Software Raid: Dealing with a failed drive
The simplest way to proceed is to power down the system and replace the drive.
Note that if you are using mdadm
and your boot drive fails you can move the survivor to the boot position so the system is bootable (for example, you have a RAID across hda and hdc, then hda dies -- move hdc to hda, then insert a new hdc). This is useful for systems that don't let you boot from disks other than the first one.
Skip down to Restore Partitioning Information
An Alternative: Hotswap Linux SCSI drives(These instructions have been tried, with mixed results -- see below)
(You probably want to read about matching SCSI Device Names And Bus IDs
There is a lot of mythology about linux software raid and it being
as well as not supporting hot swap of drives. That is excactly what it
a myth. Since most scsi controllers are adaptec and the adaptec driver
supports hotswap functionality in the linux scsi layer, you can echo the
device in and out of the realtime /proc filesystem within linux and it
spin down and spin up the corresponding drive you pass to it.
To get the syntax to pass to the proc filesystem you perform:
It will list all scsi devices detected within linux at the moment you
the command. Let's say you have a smart alert being raised from the
module and you want to replace the drive and you are running software
on the system.
Output of the /proc/scsi/scsi is:
Host: scsi0 Channel: 00 Id: 00 Lun: 00
Vendor: Seagate Model: and so on
Host: scsi0 Channel: 00 Id: 01 Lun: 00
Vendor: Seagate and so on.
Id 1 has been the offender of the smart alerts in messages and you have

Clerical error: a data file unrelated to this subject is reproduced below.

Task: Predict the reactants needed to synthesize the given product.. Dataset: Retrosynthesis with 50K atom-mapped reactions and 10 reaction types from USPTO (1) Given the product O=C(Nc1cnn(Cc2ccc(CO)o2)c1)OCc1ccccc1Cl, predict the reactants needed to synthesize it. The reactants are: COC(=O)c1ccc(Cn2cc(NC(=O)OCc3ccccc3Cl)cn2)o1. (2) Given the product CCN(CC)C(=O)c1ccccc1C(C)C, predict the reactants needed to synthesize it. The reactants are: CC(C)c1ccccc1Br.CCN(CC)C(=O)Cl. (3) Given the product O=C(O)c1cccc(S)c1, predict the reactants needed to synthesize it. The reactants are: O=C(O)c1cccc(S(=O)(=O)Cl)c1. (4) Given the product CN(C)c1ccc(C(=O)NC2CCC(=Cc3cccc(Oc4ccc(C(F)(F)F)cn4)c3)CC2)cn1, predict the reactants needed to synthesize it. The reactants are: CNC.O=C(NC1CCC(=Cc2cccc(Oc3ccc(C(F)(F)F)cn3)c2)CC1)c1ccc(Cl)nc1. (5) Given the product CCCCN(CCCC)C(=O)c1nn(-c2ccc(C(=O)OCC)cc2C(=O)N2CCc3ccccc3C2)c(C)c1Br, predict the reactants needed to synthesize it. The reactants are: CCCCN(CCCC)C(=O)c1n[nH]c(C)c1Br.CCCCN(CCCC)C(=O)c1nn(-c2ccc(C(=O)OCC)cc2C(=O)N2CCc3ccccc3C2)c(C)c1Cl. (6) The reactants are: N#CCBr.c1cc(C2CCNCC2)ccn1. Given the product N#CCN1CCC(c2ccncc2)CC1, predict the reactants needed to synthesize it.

another exact duplicate of the drive to replace it with.
You will need to pass this command to remove id1 from the system:
# echo "scsi remove-single-device 0 0 1 0" > /proc/scsi/scsi
You will then get a message stating that it is spinning down the drive
will then message what dev it is as well and will tell you when it has
completed. Once completed you can remove the drive and then replace with
the new one.
The reverse is the case to spin the drive up and make it available to
# echo "scsi add-single-device" 0 0 1 0 > /proc/scsi/scsi
Will give the dev name and say the drive is spinning up and then give
queue and tag information and then give ready and the size and device
Restore Partitioning Information
Once the drive is installed, you probably have to apply a partition table. The easiest way to do this is to run the fdisk
command against the drive, then w
rite the default partition table back to the disk:
# fdisk /dev/sdb
Device contains neither a valid DOS partition table, nor Sun, SGI or OSF disklabel
Building a new DOS disklabel. Changes will remain in memory only,
until you decide to write them. After that, of course, the previous
content won't be recoverable.
The number of cylinders for this disk is set to 19457.
There is nothing wrong with that, but this is larger than 1024,
and could in certain setups cause problems with:
1) software that runs at boot time (e.g., old versions of LILO)
2) booting and partitioning software from other OSs
(e.g., DOS FDISK, OS/2 FDISK)